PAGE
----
Being an online ad provider we often get a lot of questions on how the actual technology behind and ad server work, what are the common ad banner sizes and what are the benefits of online banners. As such we decided to answer all three in one educational post:

Q: How does an ad server work?

When a browser navigates to a publisher website, the publisher’s web server sends back a bunch of HTML code that tells the browser where to get the content and how to format it. Part of the HTML code returned to the browser will include a coded link known as an ad tag. If you right click on an ad unit and select “view source” or “inspect element” you’ll see a bunch of random numbers and letters that make up the code to call the advert.

The ad tag points the browser to the Publisher’s Ad Server, a system designed exclusively for delivering and tracking advertising. The content server tells the browser to fetch the ad from the server and then make the very complex decision on which ad to serve using a program called an Ad Selector.

Q: What are the most common banner sizes?

We get banner ad sizes regulated by the IAB (Interactive Advertising Bureau)  and while they do tend to change over the years, these are the most common currently:

  • 728X90 Leaderboard: This is usually found on the top of a site and is a wide but relatively flat image.
  • 300X250 Rectangle: This is used almost exclusively in a sidebar however it has recently become quite common to find this size advert on individual content pages. This size has become very popular amongst both advertisers and the agencies that create the adverts.
  • 300X600 Half Page Ad: This advert size generally is found on the right hand side of a website above the fold (visible without having to scroll). Ad servers allow for a 300X250 banner to expand to a 300X600 advert. Advertisers use this to attract attention due to its size.
  • 125X125 Square: This is a size usually often used by smaller publishers offering smaller but cheaper advertising space. You will often see four of these adverts grouped together in a similar space to a 300X250 Rectangle advert with some padding to make up for the difference in pixels.

 Q: What are the pro’s of a banner?

Some benefits include:

  • Cost – compared to newspaper placements or TV spots, online banners are still relatively inexpensive.
  • Instant gratification – your customers can see your ad, shop and buy (if you sell products online) without leaving home. That sort of convenience is hard to beat.
  • Testing – if you create a brochure, you have to print and distribute it before you are able to measure response. On the Internet, response (or lack of response) is lightning fast. Also, since it’s relatively simple to switch out banner ads, online advertising gives you the ability to test creative campaigns and fine tune messaging. This can help increase effectiveness of your campaign and enhance results.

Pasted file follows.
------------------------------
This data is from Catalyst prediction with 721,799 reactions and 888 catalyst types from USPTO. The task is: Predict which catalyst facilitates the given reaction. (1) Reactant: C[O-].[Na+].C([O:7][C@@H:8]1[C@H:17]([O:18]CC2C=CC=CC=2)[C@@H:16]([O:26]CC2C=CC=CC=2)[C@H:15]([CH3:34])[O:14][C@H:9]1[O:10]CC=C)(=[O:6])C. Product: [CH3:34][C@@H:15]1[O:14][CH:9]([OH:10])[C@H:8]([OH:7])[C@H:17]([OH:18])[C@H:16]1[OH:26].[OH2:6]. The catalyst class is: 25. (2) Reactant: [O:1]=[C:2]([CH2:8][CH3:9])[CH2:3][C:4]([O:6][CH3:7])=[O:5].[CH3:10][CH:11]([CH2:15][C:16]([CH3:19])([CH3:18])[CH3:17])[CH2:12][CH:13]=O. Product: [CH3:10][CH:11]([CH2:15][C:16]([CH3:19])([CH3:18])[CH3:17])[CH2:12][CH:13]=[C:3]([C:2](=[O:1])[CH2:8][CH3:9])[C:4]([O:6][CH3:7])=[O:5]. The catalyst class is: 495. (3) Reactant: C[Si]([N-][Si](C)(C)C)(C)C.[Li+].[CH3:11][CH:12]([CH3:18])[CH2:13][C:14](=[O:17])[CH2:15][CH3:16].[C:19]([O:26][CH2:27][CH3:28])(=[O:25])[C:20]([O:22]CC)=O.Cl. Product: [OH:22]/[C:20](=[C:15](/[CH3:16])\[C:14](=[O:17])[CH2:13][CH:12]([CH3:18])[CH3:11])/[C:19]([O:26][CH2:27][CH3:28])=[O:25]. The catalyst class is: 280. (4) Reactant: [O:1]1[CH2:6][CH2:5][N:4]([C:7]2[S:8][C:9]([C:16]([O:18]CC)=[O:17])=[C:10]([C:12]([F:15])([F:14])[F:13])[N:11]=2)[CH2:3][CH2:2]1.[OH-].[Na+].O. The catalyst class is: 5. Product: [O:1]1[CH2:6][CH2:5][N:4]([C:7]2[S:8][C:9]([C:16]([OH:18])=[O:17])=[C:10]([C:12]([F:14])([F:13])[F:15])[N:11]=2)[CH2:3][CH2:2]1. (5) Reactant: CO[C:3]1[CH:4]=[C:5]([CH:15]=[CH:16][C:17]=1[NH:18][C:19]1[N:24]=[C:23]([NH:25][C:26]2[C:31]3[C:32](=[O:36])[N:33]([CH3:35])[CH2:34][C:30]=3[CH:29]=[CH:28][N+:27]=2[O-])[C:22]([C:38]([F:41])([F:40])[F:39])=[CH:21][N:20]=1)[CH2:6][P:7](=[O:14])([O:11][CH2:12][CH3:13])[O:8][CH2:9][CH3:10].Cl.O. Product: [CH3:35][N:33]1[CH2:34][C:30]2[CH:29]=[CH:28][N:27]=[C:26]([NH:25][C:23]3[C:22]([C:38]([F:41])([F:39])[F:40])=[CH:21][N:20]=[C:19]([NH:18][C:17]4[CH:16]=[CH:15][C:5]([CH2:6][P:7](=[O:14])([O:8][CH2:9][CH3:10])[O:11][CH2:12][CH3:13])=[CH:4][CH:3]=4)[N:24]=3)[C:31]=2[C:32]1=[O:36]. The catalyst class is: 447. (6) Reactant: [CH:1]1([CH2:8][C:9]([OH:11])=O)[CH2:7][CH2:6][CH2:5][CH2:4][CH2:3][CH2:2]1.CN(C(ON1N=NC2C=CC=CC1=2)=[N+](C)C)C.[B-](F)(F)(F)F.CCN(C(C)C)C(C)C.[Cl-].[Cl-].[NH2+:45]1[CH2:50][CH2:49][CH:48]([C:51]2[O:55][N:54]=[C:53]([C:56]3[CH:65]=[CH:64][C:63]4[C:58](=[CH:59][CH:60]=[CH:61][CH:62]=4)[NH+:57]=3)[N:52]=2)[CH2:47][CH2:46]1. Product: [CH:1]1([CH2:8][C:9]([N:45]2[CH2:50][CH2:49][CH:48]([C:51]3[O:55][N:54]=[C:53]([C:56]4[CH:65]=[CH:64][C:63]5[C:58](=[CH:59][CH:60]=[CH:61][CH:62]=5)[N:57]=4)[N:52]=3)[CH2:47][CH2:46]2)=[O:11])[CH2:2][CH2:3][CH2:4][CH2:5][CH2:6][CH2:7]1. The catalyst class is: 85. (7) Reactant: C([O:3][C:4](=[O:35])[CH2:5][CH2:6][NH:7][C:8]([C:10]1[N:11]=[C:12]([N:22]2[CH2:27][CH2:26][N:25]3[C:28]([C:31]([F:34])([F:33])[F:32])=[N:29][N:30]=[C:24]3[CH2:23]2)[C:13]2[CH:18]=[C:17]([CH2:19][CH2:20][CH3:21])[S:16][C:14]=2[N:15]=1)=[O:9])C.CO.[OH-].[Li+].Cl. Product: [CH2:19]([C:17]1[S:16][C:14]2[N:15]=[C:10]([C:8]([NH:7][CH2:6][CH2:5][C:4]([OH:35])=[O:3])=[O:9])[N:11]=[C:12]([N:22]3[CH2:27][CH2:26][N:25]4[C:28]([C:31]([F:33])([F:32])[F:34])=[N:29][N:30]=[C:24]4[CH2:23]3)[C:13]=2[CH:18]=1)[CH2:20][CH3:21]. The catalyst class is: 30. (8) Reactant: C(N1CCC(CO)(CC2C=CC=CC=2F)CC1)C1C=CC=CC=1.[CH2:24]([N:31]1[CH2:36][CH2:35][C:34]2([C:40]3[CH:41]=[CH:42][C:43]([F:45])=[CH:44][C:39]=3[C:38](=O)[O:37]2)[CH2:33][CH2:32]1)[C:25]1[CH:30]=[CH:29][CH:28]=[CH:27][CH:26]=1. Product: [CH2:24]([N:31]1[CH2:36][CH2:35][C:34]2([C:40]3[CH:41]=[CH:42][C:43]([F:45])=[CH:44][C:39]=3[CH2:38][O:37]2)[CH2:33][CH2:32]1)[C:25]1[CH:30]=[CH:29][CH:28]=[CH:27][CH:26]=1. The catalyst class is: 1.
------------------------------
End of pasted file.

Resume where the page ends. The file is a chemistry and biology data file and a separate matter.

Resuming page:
• Geo-targeting – online advertising gives you the ability to geo-target your ads, ensuring that they are only viewed, and clicked, by your intended geographic and niche audience. This allows you to create localized messages that appear on national sites.
  • Constant exposure – your online ad works 24 hours a day, 7 days a week.

So there you have it. If you have any more questions give us a call or send us an email and we at OfferForge will happily help with any ad server related queries you might have.

Should SEO be part of the marketing department?

If you think back to the days of the first websites for companies: the development was almost always led by the technical department. These days it’s on someone in the marketing departments KPI’s for the year to ensure that the website is constantly update. We’re happy to get the IT department to develop a site but we don’t trust them with the layout, design or content.

The same is true for SEO. We exclusively trust the marketing department to come up with an SEO strategy and while we, on the odd occasion, might trust the IT department to do the hard graft we don’t want them to go near anything “creative”. Generally we outsource our SEO to a third party that knows very little about your company. If you consider that the marketing and sales departments are usually separate in a company you can see a potential problem putting SEO purely in the hands of the marketing department.

If sales are being fed the leads and marketing is unaware of the quality of these leads is there really a point in putting money into SEO?

It should be a joined up process that might start with digital marketing and PR but which should end with your sales department feeding back information about the quality of leads and volume of new business that SEO instigates. Thankfully SEO as a term being phased out of many marketer’s vocabulary, with €˜content marketing€™ and online PR€™ the two front-runners as its replacement. Surely that change indicates a need to move towards a more integrated approach?

The situation is especially bad when using multiple third parties. The PR company doesn’t inform the SEO (content) company what is happening and the marketing and sales departments fall flat. It doesn’t have to be like this!

A working example of the benefits of taking this approach is when a brand’s PR agency is running a campaign that is generating a lot of coverage then the SEO agency should be informed of this in order to ring around the publications where coverage has been gained and turn these mentions into links.